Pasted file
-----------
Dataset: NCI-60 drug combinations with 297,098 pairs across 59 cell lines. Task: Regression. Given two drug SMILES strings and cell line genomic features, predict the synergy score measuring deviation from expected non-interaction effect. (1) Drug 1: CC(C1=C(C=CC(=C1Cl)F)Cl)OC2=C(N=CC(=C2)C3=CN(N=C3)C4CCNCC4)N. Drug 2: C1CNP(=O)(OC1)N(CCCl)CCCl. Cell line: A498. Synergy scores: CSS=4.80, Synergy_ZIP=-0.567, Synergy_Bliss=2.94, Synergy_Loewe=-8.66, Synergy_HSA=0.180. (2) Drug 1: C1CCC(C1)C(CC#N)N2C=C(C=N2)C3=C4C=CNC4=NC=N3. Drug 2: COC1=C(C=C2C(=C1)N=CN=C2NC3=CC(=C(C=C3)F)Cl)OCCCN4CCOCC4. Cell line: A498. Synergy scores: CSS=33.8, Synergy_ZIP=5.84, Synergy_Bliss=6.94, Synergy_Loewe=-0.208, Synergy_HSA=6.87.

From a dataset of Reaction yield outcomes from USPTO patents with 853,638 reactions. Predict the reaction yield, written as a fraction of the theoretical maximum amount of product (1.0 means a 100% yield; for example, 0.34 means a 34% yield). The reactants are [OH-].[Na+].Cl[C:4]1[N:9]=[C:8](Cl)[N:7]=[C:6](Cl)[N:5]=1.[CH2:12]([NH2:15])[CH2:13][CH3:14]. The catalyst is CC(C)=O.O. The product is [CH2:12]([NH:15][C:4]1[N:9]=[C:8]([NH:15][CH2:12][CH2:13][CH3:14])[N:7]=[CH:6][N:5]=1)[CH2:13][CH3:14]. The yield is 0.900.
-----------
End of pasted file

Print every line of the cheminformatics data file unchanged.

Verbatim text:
Dataset: NCI-60 drug combinations with 297,098 pairs across 59 cell lines. Task: Regression. Given two drug SMILES strings and cell line genomic features, predict the synergy score measuring deviation from expected non-interaction effect. (1) Drug 1: CC(C1=C(C=CC(=C1Cl)F)Cl)OC2=C(N=CC(=C2)C3=CN(N=C3)C4CCNCC4)N. Drug 2: C1CNP(=O)(OC1)N(CCCl)CCCl. Cell line: A498. Synergy scores: CSS=4.80, Synergy_ZIP=-0.567, Synergy_Bliss=2.94, Synergy_Loewe=-8.66, Synergy_HSA=0.180. (2) Drug 1: C1CCC(C1)C(CC#N)N2C=C(C=N2)C3=C4C=CNC4=NC=N3. Drug 2: COC1=C(C=C2C(=C1)N=CN=C2NC3=CC(=C(C=C3)F)Cl)OCCCN4CCOCC4. Cell line: A498. Synergy scores: CSS=33.8, Synergy_ZIP=5.84, Synergy_Bliss=6.94, Synergy_Loewe=-0.208, Synergy_HSA=6.87.

From a dataset of Reaction yield outcomes from USPTO patents with 853,638 reactions. Predict the reaction yield, written as a fraction of the theoretical maximum amount of product (1.0 means a 100% yield; for example, 0.34 means a 34% yield). The reactants are [OH-].[Na+].Cl[C:4]1[N:9]=[C:8](Cl)[N:7]=[C:6](Cl)[N:5]=1.[CH2:12]([NH2:15])[CH2:13][CH3:14]. The catalyst is CC(C)=O.O. The product is [CH2:12]([NH:15][C:4]1[N:9]=[C:8]([NH:15][CH2:12][CH2:13][CH3:14])[N:7]=[CH:6][N:5]=1)[CH2:13][CH3:14]. The yield is 0.900.